61° 07'N, 146°17'W

1,230 miles

8. Photograph a kangaroo.

Sydney, Australia

33° 55'S, 151°10'E

9,560 miles

9. Sight a penguin.

Balleny Islands, Antarctica

66° 30'S, 163°00'E

2,470 miles

10. Collect exotic spices.

Jakarta, Indonesia

6° 09'S, 106°49'E

4,320 miles

11. Have lunch in a country where rice is a dietary mainstay.


1° 17'S, 103°51'E

620 miles

12. Visit a country that has changed its name within the past 50 years.

Sri Lanka (Ceylon)

7° 30'S, 81°50'E

1,540 miles

13. End in Greenwich, England.

Greenwich, England

51° 29'N, 0°00'W

8,020 miles

Total Distance

(statute miles)

(nautical miles)

Links and Books


Hobden, Heather, and Mervyn Hobden. John Harrison and the Problem of Longitude. Lincoln, England: Cosmic Elk, 1989.
Includes a history of John Harrison and his invention of the maritime chronometer, which solved the problem of finding longitude at sea.

Sobel, Dava. Longitude: The True Story of a Lone Genius Who Solved the Greatest Scientific Problem of His Time. New York: Walker, 1995.
Takes the reader back to the maritime world of 1714, when finding the solution to the problem of determining longitude at sea was of the highest scientific, political and economic priority.

Web Sites

NOVA Online—Lost at Sea: The Search for Longitude
Will include an interactive game that provides a way to understand why knowing the time at your home port allows you to fix your longitude at sea. The site will also feature how the Global Positioning System works, a time line of ancient navigation, and contributions from leading experts on what they believe are some of the greatest scientific challenges of our day. Launch date: Currently available.


The "Voyage Around the World" activity aligns with the following National Science Education Standards and Curriculum and Evaluation Standards for School Mathematics:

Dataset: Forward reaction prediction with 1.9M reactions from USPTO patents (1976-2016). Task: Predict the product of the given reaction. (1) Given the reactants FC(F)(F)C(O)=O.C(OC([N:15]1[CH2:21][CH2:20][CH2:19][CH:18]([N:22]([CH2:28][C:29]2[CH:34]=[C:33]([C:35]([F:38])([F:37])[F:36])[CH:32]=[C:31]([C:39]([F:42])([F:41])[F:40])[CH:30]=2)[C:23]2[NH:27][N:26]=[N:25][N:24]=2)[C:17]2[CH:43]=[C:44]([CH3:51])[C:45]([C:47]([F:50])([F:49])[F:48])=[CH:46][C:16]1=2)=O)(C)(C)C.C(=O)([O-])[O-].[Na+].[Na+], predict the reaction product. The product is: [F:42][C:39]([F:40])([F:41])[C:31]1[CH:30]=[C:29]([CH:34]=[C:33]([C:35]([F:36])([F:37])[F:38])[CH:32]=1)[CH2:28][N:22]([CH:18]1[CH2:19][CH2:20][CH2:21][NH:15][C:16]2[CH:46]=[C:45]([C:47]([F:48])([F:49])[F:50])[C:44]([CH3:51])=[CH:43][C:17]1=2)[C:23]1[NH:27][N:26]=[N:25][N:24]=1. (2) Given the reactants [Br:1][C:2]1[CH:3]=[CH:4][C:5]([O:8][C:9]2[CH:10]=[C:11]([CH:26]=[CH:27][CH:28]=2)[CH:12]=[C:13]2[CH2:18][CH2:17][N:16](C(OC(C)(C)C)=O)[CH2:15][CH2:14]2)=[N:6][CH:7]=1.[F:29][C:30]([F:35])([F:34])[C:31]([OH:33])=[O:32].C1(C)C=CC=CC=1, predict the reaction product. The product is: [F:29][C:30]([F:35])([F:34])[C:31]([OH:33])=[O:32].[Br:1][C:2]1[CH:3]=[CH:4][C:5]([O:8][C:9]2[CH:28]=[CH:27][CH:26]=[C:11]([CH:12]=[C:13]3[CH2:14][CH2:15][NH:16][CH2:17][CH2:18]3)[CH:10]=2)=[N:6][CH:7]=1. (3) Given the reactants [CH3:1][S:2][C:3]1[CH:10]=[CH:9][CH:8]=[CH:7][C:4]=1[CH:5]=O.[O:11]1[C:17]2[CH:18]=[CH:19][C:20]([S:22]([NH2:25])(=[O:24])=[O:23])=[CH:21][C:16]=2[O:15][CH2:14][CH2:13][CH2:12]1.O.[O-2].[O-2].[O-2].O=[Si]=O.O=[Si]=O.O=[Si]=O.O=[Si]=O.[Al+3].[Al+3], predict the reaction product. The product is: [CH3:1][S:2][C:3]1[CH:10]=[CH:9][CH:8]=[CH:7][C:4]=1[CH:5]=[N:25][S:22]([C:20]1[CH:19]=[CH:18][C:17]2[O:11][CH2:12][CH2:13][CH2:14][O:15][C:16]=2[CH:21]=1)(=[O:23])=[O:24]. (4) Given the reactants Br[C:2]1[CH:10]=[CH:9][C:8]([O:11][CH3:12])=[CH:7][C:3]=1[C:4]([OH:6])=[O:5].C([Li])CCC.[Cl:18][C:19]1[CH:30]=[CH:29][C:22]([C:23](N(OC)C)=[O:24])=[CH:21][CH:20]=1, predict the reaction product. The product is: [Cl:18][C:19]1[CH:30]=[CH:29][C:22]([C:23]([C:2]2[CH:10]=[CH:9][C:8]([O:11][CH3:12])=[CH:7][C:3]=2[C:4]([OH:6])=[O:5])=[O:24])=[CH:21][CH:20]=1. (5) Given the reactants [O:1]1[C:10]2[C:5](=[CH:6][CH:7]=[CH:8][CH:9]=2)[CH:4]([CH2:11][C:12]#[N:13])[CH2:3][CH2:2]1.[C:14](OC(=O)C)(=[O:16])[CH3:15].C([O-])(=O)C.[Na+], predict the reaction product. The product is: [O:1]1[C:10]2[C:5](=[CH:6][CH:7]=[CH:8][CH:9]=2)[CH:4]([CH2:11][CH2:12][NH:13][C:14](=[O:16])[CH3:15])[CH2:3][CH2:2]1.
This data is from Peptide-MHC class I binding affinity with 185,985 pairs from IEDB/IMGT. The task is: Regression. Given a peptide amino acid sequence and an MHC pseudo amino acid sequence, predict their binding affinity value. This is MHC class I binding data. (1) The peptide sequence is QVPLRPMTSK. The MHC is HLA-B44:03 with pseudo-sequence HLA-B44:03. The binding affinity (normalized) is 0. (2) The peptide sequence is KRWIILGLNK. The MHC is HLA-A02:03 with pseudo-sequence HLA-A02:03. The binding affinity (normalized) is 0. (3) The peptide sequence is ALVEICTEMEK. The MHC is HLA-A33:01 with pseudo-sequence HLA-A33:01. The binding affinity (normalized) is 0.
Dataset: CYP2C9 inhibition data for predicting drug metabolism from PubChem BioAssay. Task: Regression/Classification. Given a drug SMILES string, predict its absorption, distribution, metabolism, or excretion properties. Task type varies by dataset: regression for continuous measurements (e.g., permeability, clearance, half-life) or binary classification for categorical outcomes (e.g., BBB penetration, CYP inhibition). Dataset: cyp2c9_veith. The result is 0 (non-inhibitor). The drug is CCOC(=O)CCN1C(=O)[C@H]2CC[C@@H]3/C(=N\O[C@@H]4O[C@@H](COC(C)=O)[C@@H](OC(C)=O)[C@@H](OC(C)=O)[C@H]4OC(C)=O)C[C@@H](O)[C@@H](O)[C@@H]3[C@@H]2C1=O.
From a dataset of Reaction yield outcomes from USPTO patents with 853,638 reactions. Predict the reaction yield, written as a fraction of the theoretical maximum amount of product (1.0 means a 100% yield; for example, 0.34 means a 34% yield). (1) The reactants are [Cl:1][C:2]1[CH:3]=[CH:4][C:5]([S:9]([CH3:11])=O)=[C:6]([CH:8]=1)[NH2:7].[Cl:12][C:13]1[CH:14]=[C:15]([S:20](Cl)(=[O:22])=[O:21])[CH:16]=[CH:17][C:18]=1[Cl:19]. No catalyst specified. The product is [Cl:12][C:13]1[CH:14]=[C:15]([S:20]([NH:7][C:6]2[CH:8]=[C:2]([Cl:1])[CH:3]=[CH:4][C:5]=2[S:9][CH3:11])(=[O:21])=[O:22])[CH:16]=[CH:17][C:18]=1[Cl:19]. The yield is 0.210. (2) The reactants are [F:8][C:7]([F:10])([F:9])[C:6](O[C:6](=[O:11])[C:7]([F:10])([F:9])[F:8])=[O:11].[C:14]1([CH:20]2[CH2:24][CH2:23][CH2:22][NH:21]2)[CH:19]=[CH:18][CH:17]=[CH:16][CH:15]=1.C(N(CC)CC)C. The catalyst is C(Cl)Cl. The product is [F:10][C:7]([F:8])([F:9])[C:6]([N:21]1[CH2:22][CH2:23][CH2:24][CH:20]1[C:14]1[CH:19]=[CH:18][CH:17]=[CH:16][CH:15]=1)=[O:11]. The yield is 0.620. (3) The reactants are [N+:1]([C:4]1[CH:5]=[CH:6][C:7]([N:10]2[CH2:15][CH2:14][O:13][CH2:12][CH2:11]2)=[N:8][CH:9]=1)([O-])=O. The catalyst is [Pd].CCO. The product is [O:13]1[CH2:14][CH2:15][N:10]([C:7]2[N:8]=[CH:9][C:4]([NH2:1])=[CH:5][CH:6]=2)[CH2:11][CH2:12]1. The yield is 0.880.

Grades 5-8

Science as inquiry

Science Standard G:
History and Nature of Science

Science as a human endeavor

  • Science requires different abilities, depending on such factors as the field of study and type of inquiry. Science is very much a human endeavor, and the work of science relies on basic human qualities, such as reasoning, insight, energy, skill and creativity—as well as on scientific habits of mind, such as intellectual honesty, tolerance of ambiguity, skepticism and openness to new ideas.

Mathematics: Computation and Estimation

Mathematics Standard 7:
Computation and Estimation

Math: Measurement

Mathematics Standard 13:

Grades 9-12

Science as inquiry

Science Standard G:
History and Nature of Science

Science as a human endeavor

  • Individuals and teams have contributed and will continue to contribute to the scientific enterprise. Doing science or engineering can be as simple as an individual conducting field studies or as complex as hundreds of people working on a major scientific question or technological problem.

Teacher's Guide
Lost at Sea—The Search for Longitude

Video is not required for this activity